The beauty of an unexpected friendship during wartime is a fairly common idea for a film. Whilst Summerland may not have the strongest hook – like the gut-punching premise of The Boy in the Striped Pyjamas or the unique brand of humour in Jojo Rabbit – it’s still pretty good.
What gives this old-fashioned period drama some weight is in its contemporary depiction of relationships. Alice (Gemma Arterton) is a reclusive writer in the British countryside, sheltered from the horrors of the London Blitz, who is entrusted to care for young Frank (Lucas Bond), one of London’s many evacuees. The energetic boy’s spirit is initially at odds with Alice’s veiled gloom but, steadily, the time she spends looking after him allows her own buoyancy to recover.
Parallel to their odyssey is Alice’s pre-WW2 saga, when she was in a passionate, cloaked romance with Vera (Gugu Mbatha-Raw). Director and writer Jessica Swale isolates the cultural context of an interracial, homosexual relationship by simply putting a microscope on the intense human emotions that swell up when we’re in love. By obscuring the natural prejudices of the time – and by casting two phenomenally gifted actresses to perform the parts – the tale of Vera and Alice is believable and touching, shrouded with intrigue about their ultimate destinies. If a viewer can’t connect with Alice and Vera’s universally relatable love affair, then Summerland fails, for it is the crux of the movie that soon imaginatively materialises within the main narrative of Alice taking care of Frank.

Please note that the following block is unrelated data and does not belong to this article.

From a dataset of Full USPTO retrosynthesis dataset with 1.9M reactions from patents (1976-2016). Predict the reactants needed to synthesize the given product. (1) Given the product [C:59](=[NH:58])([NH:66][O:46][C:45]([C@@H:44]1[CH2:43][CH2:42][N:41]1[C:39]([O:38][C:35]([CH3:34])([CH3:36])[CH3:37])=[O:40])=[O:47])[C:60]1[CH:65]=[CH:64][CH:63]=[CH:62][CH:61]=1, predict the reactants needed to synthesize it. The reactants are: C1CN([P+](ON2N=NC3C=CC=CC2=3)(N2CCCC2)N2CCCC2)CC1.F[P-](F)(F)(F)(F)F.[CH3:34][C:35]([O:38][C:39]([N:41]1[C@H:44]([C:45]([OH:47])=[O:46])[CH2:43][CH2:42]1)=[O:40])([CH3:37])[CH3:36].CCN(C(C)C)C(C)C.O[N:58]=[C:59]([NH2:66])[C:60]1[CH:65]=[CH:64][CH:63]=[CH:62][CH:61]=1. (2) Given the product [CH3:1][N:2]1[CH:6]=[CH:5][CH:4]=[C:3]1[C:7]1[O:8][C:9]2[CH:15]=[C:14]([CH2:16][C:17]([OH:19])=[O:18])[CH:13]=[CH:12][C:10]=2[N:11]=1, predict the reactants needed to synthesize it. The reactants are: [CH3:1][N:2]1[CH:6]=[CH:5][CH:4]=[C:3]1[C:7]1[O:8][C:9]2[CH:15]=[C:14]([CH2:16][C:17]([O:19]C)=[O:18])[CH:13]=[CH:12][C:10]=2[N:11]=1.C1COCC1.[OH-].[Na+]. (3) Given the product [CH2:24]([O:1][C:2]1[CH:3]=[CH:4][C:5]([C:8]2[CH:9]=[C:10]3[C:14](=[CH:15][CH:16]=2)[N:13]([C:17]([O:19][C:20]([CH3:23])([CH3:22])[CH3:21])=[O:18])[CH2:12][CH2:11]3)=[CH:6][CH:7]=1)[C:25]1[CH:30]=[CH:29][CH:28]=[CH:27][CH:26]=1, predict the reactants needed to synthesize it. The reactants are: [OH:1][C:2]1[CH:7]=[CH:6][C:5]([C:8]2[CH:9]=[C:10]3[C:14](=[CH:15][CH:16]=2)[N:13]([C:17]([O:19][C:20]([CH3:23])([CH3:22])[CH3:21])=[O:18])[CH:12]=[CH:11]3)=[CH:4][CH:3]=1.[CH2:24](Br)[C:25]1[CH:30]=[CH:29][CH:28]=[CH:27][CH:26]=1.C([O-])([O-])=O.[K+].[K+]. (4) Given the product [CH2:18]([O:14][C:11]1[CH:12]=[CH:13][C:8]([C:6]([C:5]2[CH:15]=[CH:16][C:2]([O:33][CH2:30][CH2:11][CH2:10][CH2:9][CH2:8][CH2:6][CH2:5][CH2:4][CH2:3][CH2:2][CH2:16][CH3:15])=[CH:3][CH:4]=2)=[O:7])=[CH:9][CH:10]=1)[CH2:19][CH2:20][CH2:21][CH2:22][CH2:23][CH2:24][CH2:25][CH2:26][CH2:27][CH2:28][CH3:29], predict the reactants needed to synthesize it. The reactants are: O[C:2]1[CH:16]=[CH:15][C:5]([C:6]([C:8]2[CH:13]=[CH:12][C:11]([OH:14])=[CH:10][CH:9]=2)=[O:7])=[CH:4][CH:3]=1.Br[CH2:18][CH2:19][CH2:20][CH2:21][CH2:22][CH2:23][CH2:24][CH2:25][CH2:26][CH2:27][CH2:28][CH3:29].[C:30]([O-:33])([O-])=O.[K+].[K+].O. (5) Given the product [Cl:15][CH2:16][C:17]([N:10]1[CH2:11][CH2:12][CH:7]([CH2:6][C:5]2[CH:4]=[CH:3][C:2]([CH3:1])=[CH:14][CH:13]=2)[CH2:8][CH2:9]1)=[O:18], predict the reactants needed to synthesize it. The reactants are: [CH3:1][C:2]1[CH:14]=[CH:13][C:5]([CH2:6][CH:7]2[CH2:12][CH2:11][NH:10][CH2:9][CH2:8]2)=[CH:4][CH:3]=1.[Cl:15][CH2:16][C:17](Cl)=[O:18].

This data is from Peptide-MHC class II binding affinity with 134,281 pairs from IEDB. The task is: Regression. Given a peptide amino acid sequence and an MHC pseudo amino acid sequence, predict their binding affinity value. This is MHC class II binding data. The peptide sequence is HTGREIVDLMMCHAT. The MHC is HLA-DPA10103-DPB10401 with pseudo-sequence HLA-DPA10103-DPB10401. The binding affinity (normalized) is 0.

That said, there’s certainly a specific target audience for this kind of movie. It’s a wholesome, middlebrow entertainment that plays things safe in terms of thematic and narrative content – even as it covers a contextually taboo issue – and mostly appeals to a greying demographic, or at least to those who enjoyed Arterton in films such as Vita & Virginia and Their Finest. It’s easy to imagine that this soapy tearjerker will soon be prescribed as an ideal Sunday matinee.
Summerland is released in select cinemas on 31st July 2020.
Watch the trailer for Summerland here: